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Shane247

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Hi Shane - I'd recommend you read 'Built to Sell'. It might help you start now to consider a future exit strategy (or at least how to build a service business that doesn't rely on you directly).

I think initially you'll essentially be creating a job for yourself, albeit a self-employed one. So long as you acknowledge that it'll rely heavily on you at first, that's OK.

Is there any way to differentiate yourself in the repair market? A neighbor said they hired an "eco-friendly" tree service the other day and what sold them is they use canola oil instead of bar/chain oil in their chainsaws. Who knew.

Definitely read @Andy Black threads on local lead gen and AdWords.

Good luck!
Ill have a look at that book, thanks. Havent thought about advertising yet so not sure how id differentiate yet.

Sent from my SM-G930F using Tapatalk
 

Shane247

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Shane, have you ever thought of medical devices? I was originally a tool & die maker and then spent 5 years cleaning and repairing microscopes. My biggest job was a week's work in a university where my company averaged $150/hour. I had no BME training, just a similar technical background to you. Then my employer got me factory-trained on all kinds of equipment I had never heard of, and most states require preventive maintenance on those items every 6 months. Every tiny hospital has at least 20 microscopes including at least 2 fluorescents and 2 phase-contrasts, and they're just hard enough to figure out that a lot of people don't do it. There are also hundreds of small labs - we never even tapped into those. I quit due to intolerable management, but it would be cool to see someone get into that. The vast majority of contenders in the field send in unimaginative people who don't give a damn about customer service.
Sounds like an unique area to get involved in. Ill do some research into it.

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journeyman

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I will tell you why I don't like it instictively. This is exactly the sort of business that most of the people that I know, who do not have any entrepreneural knowledge or aspriations, would look to start. This doesn't say mean that your ideas are bad but rather that is not something revolutionary.

You said it yourself. Scale and time sound problematic.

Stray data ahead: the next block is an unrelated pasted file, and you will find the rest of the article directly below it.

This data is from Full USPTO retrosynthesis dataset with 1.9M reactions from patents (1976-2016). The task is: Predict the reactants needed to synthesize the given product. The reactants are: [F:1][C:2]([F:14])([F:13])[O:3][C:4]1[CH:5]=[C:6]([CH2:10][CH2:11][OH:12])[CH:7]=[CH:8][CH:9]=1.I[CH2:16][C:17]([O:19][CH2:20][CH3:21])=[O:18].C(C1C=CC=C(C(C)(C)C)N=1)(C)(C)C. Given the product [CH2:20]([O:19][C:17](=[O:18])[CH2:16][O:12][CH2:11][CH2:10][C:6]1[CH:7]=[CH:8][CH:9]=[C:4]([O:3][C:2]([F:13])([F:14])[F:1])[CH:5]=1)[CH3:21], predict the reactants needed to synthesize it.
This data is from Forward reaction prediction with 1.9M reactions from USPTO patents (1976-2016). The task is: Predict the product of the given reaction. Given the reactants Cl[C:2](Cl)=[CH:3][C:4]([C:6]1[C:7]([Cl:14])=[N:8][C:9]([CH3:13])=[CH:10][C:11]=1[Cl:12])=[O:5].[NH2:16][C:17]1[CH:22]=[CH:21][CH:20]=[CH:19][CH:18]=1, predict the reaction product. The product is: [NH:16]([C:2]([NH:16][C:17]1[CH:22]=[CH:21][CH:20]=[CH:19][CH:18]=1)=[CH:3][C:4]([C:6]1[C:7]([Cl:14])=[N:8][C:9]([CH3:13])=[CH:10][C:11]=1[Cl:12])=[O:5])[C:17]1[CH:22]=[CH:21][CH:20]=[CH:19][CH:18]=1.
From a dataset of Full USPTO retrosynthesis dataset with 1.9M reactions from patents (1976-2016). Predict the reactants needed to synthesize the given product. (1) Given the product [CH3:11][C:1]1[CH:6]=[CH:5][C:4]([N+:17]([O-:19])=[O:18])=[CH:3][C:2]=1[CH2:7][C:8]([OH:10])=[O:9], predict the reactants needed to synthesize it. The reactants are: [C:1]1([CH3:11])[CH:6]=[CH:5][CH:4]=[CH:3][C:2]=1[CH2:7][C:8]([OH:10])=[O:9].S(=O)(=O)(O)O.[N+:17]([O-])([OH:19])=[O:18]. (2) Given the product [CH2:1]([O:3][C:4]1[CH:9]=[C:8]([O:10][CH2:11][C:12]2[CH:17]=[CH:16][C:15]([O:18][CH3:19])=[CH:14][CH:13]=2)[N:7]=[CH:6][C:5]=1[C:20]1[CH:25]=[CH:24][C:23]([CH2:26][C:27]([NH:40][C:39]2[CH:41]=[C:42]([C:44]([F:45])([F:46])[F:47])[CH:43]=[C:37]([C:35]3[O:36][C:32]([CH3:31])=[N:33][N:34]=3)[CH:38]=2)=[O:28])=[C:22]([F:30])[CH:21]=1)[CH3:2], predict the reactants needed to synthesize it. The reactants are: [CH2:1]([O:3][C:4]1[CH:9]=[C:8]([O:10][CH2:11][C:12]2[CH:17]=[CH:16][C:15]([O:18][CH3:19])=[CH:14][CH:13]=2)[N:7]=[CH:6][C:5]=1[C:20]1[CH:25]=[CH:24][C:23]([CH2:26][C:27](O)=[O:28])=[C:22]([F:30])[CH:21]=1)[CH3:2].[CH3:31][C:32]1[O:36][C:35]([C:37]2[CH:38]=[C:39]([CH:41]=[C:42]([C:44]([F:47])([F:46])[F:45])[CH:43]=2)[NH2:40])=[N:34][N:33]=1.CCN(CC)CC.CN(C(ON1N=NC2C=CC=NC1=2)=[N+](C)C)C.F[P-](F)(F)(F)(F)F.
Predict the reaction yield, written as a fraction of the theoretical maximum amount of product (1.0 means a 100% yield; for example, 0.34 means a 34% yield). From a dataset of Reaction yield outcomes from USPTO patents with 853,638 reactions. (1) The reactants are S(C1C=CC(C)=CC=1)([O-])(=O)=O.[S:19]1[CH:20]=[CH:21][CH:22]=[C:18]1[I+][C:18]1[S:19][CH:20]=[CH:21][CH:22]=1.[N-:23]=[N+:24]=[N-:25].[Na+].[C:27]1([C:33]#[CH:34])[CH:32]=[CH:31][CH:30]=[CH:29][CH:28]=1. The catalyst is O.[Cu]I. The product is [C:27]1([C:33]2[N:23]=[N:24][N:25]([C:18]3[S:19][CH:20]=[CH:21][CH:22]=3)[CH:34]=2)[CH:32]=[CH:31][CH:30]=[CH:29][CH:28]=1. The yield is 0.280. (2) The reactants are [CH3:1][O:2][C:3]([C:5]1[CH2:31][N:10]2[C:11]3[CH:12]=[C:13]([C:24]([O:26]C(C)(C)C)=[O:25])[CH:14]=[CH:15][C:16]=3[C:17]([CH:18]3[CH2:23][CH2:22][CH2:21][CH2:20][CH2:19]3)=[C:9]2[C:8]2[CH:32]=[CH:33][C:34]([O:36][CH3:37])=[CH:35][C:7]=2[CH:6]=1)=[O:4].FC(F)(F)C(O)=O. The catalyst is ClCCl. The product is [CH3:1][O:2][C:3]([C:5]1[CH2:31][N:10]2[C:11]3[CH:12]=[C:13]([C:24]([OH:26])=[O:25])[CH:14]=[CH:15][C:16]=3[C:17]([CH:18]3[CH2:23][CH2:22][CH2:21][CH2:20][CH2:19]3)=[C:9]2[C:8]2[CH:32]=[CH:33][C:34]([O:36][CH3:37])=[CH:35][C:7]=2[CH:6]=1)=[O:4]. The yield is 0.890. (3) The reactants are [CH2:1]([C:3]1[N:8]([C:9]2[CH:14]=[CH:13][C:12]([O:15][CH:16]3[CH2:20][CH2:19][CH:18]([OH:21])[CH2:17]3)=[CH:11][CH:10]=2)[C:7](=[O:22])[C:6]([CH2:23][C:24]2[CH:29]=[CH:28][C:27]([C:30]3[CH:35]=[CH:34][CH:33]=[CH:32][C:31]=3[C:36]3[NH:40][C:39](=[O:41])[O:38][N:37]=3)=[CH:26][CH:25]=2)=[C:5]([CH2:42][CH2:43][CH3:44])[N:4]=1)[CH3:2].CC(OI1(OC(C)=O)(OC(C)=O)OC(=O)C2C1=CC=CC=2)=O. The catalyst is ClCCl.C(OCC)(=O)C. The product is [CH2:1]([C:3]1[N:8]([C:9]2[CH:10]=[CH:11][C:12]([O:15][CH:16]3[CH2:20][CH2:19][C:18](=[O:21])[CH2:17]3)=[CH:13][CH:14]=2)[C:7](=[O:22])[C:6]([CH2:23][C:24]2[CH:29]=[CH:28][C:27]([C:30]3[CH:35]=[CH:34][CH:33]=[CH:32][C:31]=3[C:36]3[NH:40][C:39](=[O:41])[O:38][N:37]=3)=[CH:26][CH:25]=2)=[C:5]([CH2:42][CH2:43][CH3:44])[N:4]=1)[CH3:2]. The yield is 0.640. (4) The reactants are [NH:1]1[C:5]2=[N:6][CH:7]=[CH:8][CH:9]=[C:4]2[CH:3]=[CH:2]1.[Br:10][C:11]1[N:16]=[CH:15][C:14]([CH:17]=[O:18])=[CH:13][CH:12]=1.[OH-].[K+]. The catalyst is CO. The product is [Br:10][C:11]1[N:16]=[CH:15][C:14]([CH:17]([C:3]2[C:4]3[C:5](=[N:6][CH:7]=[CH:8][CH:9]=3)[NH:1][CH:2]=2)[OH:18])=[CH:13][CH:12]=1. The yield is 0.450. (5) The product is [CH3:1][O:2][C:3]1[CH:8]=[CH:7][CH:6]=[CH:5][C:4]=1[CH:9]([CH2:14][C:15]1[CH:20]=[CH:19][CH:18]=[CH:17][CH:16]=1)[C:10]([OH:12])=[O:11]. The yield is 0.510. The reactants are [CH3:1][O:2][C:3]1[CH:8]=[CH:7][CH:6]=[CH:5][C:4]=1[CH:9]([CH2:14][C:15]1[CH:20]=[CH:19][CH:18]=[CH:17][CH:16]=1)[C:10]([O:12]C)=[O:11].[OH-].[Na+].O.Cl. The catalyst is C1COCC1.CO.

Sure you can divorce your time by hiring more employees, but what if you need capital that can only come from scale to do that?

What about scale? If you start in a small city, even if you become very successful (which in itself will take effort and time), how many people can you realistically serve? You can say that you will then expand in diffferent cities. OK. What is it going to be about your business that is going to make it so unique that you will expand in new areas and dominate the competition?

I think this forum is not about discouraging any ideas. It might very well work. It might also be that your time and energy will be better invested in another venture. Off the top of my head, just to get you thinking.
  • What if you trained other people (course/videos/one-off payments) how to fix particular devices (online -> scale)?
  • What if you created a platform where people looking for appliance repair would get linked with a person (like freelancing)?
 
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Get Right

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There is a lady that did the same thing in my town. She started fixing a few appliances and now has 3 or 4 locations. Sounds fastlane to me (if you set it up via the book).
 

StevieB

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I cannot speak from experience but know someone who owned a moving company for years and have some knowledge on these types of businesses.

What I can tell you, is if you decide to go into this type of business is from the start you have to think of your exit strategy. When I say exit strategy I don't necessarily mean selling it (although that's always an option to think through) but rather how is the business going to run without you in it. The large majority of companies in these types of industries rather than a business it's a job. Sure 'you're your own boss' but you just got yourself a job, not a business because it can't be run without you. Eventually you'll get burned out, your circumstances will change, etc... I also know a few mechanic's that own their own shop.

My friend ended up exiting the business and is now a computer tech and says he'll never go back into it. Even though 'he was his own boss' he likes working for someone else better because of how his company was setup. He wasn't able to sell it other than the physical assets because it wasn't a business that couldn't be run without him.

I'd start with looking at the numbers to see if it makes sense.